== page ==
UK property market value falls £27bn as Brexit hits consumer confidence
New research released by property website Zoopla revealed a £27bn slump in the total value of the UK property market. Collectively worth £8.2 trillion, UK homes experienced an average decrease of £927 each in value between Jan 1 and June 30 in 2018. With the total worth of the market down 0.33 percent, the development is mainly attributed to the uncertainty brought on by Brexit as well as the stagnation in house prices.
With prices rising by 3.31 percent, the North East of England emerged as the best-performing region in the first half of the year, followed by Wales with growth touching 1.4 percent. Whereas in London, despite reports of slowing house price growth, the capital’s property collectively rose in value by an average of 0.75pc in the six months to June 30.
The South West of England was identified as the worst-performing region with a 2.51 percent decline in value of the housing market. Closely followed by Yorkshire and the Humber and the East Midlands, with value declines of 2.12 percent and 1.22 percent respectively.
The trend brings to light testing times for the UK housing market. April figures released by Nationwide revealed that house prices were growing at 5 percent a year before the generation-defining Brexit vote, post which, growth has stagnated, consistently hovering at or near 1 percent in 2018.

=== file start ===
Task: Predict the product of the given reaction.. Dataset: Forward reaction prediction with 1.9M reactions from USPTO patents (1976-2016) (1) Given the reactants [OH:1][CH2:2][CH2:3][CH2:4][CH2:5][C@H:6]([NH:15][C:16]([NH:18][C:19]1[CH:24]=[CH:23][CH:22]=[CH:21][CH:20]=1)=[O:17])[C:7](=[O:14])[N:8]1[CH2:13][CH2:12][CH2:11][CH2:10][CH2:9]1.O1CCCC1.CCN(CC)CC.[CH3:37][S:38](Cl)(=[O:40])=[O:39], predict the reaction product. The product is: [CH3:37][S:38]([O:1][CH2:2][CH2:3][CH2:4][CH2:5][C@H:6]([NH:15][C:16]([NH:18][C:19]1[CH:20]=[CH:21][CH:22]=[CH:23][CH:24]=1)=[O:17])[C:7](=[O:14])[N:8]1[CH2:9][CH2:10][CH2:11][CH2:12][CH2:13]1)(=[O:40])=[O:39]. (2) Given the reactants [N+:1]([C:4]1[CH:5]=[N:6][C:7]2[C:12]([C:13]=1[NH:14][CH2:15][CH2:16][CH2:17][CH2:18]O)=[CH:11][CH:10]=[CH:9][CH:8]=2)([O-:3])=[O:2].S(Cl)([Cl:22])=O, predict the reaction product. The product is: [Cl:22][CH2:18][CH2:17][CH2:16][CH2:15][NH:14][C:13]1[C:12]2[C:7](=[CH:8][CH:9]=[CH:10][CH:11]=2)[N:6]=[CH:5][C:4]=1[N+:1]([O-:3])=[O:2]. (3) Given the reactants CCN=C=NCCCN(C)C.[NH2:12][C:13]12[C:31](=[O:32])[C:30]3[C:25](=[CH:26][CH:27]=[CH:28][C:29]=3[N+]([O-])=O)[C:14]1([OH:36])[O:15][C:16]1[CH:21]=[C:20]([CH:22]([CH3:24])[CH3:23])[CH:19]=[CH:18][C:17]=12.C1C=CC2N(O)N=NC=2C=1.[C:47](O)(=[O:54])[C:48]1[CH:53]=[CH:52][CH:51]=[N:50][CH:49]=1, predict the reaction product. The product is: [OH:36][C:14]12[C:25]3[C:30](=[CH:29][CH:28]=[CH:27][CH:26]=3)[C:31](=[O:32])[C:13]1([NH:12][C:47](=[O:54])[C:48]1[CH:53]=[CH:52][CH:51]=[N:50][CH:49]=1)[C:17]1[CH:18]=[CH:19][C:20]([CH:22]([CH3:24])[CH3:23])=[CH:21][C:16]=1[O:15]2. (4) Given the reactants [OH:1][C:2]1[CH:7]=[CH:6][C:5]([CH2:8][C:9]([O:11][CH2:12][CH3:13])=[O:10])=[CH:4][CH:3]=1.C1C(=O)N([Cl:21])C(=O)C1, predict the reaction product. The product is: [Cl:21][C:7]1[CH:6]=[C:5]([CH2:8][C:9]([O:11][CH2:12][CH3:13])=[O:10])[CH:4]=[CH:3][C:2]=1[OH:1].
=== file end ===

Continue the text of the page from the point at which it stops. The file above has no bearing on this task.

The latest survey from the Royal Institution of Chartered Surveyors further revealed a decline in the number of agreed sales for the sixteenth month in a row, indicating that conditions may not necessarily improve for the UK property over the coming months.
The resilience of the UK property market depends to a great extent on the country’s economic health. Consequently, if the current trends relating to the weakening pound, surging inflation and forecasted hikes in interest rates continue, the potential for a growth in house prices may not prove to be viable. Correspondingly, if Brexit negotiations are successful, these may bode well for future economic growth, besides improving consumer confidence and house prices may defy current forecasts to increase at a faster rate.
Lawrence Hall, spokesperson for Zoopla, expressed his lack of surprise at the figures, and added: “Uncertainty around Brexit is a very real factor in the market, however on the positive side; the drop is creating a potential opportunity for first time buyers to get a foot on the ladder in some regions across Britain.”